Developing a trading Expert Advisor from scratch (Part 17): Accessing data on the web (III)

28 July 2022, 11:35
Daniel Jose
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2 381

Introduction

In the previous article Developing a trading Expert Advisor from scratch (Part 16): Accessing data on the web (II), we talked about the problems and consequences of data capturing from the web. We also considered how to use it in an Expert Advisor and discussed three possible solutions each having their pros and cons.

In the first solution, which implied data capturing directly via the Expert Advisor, we considered a possible problem, connected with the slow server response. We also mentioned the consequences this can have on a trading system.

In the second solution, we implemented a channel based on the client-server model, in which the EA acted as the client, a script was the server, and an object served as the channel. This model performs well up to the point where you decide to change the timeframe, where it becomes inconvenient. Despite this fact, it is the best system presented, because the use of the client-server model ensures that the EA will not wait for a remote server — it will simply read the data contained in the object, regardless of where this information has come from.

In the third and final solution, we improved the client-server system by using a service. Thus, we started using a MetaTrader 5 platform resource, which is quite little studied: the global variables of the terminal. This solution fixed the issue with the timeframe change, which was the biggest drawback of the model utilizing scripts. However, we have a new problem: the system of terminal's global variables only allows the use of the double type. Many do not know how to avoid this, and therefore they pass various information, such as a piece of text, through the channel provided by MetaTrader 5.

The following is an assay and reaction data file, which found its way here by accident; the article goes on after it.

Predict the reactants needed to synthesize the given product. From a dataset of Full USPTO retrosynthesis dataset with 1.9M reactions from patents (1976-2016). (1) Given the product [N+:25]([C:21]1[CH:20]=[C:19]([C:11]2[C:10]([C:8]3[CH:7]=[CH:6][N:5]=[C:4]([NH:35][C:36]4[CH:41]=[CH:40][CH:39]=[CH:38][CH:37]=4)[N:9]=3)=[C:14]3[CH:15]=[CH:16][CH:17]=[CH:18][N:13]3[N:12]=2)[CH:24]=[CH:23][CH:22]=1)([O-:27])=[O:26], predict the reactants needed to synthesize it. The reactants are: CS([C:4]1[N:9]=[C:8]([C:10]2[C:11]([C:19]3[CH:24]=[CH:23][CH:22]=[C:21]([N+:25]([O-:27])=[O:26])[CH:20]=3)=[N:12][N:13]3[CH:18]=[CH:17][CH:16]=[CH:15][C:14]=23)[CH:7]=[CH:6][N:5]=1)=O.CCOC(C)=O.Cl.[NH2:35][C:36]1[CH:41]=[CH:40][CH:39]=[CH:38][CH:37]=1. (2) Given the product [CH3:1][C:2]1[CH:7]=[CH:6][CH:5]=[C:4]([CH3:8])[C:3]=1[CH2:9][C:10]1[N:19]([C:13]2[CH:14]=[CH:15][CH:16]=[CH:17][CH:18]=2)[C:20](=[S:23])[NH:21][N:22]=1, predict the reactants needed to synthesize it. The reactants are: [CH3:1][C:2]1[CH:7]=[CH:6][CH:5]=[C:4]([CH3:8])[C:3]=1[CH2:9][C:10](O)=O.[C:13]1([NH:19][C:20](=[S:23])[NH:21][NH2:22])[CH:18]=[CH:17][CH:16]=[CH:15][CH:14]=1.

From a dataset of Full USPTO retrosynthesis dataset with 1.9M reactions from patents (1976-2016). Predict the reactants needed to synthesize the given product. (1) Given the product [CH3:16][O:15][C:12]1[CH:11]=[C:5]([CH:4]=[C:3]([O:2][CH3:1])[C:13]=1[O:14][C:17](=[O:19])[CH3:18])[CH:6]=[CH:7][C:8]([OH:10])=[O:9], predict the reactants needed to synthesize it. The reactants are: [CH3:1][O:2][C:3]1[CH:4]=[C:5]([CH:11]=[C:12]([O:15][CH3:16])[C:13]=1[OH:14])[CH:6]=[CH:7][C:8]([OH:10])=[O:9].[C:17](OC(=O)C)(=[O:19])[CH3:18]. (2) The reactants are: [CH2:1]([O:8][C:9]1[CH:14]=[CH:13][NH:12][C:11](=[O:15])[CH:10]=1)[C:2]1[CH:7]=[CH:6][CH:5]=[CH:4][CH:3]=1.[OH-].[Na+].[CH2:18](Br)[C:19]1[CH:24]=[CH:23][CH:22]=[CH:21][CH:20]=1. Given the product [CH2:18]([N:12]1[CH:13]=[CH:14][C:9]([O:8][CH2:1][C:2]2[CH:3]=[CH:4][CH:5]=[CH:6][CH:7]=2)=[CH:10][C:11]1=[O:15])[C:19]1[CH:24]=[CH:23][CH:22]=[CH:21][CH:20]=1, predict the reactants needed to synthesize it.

In this article, we will discuss how to get around this limitation. But do not expect miracles, because it will take a lot of work to have the system work the way you want it.

This time we will proceed to developing an alternative system.


1. Planning

As we know, we can only use double type variables in the channel system provided by MetaTrader 5. This type consists of 8 bytes. You might think that it is not very useful information. But let's figure out the following moment:

Computer systems work with bytes, although many people have forgotten about this concept. It is very important to understand this system. Each byte consists of 8 bits. 1 bit is the smallest possible number in a computing system. The smallest and simplest type present in the language is the Boolean type, which consists of one single bit. This is the simplest of the basics.

So, any information, no matter how complex it may be, will be contained within 1 byte. Again, no matter how complicated information is, it will always be within one byte, which is made up of 8 bits. When we join 2 bytes we get the first compound set in the system. This first set is known as WORD, the second set as DWORD which will be 2 WORD and the third set will be QWORD which will be 2 DWORD. This is the nomenclature used in assembly, which is the mother language of all modern languages, so most systems use the same types. The only difference is in how these types are named.

I hope you have been able to follow the reasoning up to this point. To make things easier for those who are just beginning, take a look at the figures below:

          

                         

The above images show the main types currently available, they cover from 1 to 64 bits. You might be thinking, "Why do I need this explanation for?". It is important to know this information in order to understand what we will be doing throughout this article, since we are going to manipulate these types in order to be able to pass information with different internal properties.